Lebanon, Oregon. Summers are hotter here then in the So. Ca. coastal zones, but winter starts earlier. OTOH, if you are close enough to the coast, you don't get much of a summer as it is. So, if you are not too close to the water, it is not too late to plant short season corn. I don't know how well corn does in the foggy cool wet beachfront weather.
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On Thu, 5 Jul 2007 09:43:01 -0700, "Ook" <Ook Don't send me any freakin' spam at zootal dot com delete the Don't send me any freakin' spam> wrote:>>>You can't move the cukes,

Thanks for follow. I really did not know what you and Ann told me about cukes getting upset at transplanting too late in the game. Will experiment with several, as you suggest.
Our coastal climate down here is not really "foggy cool wet". During May and June, it tends to be overcast night & morning (they call it "June gloom") but the rest of the year it's sunny. TOO sunny! We have had practically zilch rain for two years. Menacing!
People don't realize that the LA area is a desert, which became a huge city only by dint of stealing water from the Owens valley.* Took nearly a century to get LA to admit wrong and start minor amelioration; meantime, Owens Valley had turned into a dust bowl. There is very interesting populist history about this situation; the aqueduct was blown up nine times by Owens Valley people who were irate at getting screwed.
*And the "Chinatown" story of Mulholland bringing the water over the mountains.
Persephone
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Ook, I transplanted cukes last week and they are still doing fine. The flowers keep coming.
--

"Life should NOT be a journey to the grave with
the intention of arriving safely in an attractive
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How big were they? How big of a rootball did you move? It can be done, you just have to dig up enough of an intact root system to prevent the plant from shutting down. I will be the first to admit to not knowing how big that has to be.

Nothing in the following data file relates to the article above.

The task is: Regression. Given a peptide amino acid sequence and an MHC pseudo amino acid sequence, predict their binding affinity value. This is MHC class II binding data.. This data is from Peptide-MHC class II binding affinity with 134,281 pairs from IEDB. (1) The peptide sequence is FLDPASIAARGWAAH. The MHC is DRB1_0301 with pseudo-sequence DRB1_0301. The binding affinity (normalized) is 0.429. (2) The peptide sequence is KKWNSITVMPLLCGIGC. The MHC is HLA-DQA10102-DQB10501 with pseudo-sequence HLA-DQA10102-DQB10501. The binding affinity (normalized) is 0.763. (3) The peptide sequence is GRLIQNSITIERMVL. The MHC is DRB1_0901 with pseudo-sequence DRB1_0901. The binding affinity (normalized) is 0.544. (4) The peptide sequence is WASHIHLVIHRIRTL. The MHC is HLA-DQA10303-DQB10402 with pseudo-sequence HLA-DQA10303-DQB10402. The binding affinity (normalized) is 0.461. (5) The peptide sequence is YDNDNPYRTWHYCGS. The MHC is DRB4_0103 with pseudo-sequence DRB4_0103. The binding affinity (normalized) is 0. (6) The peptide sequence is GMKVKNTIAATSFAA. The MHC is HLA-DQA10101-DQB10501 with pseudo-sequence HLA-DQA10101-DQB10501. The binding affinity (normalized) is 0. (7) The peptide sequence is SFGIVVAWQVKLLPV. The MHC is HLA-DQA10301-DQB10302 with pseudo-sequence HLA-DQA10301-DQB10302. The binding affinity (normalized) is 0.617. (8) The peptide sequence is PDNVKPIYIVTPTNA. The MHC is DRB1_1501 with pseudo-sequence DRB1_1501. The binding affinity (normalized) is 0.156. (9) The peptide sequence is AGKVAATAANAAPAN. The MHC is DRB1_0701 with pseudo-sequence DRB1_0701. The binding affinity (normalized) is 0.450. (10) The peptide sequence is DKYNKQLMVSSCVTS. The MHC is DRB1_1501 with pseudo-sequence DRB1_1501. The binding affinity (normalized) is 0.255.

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Less than an inch but were in a hanging pot and needed moving. Checked them this evening and they are almost 3 inches. I just scooped with two hands and took what came with.
BetsyB
"Ook" <Ook Don't send me any freakin' spam at zootal dot com delete the Don't send me any freakin' spam> wrote in message

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That size has a manageable rootball. You'd be surprised how big it would be now. Most cucurbits hate any root disturbance and will let you know it by dying! <G>
--
Ann, gardening in Zone 6a
South of Boston, Massachusetts
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I have always started cukes this way and never had a problem. My yard is very small. I live in a retirement community that does not permit vegetable gardens? God knows why? You have to sneak them amongst the flowers.
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Yes, a common issue with growing vines up corn stalks.
In the case of beans, there are bean varieties which are specifically advertised for being more shade-tolerant than usual, just for growing up corn stalks (for example, at http://www.southernexposure.com/ ).
Not that this helps you before next year, of course...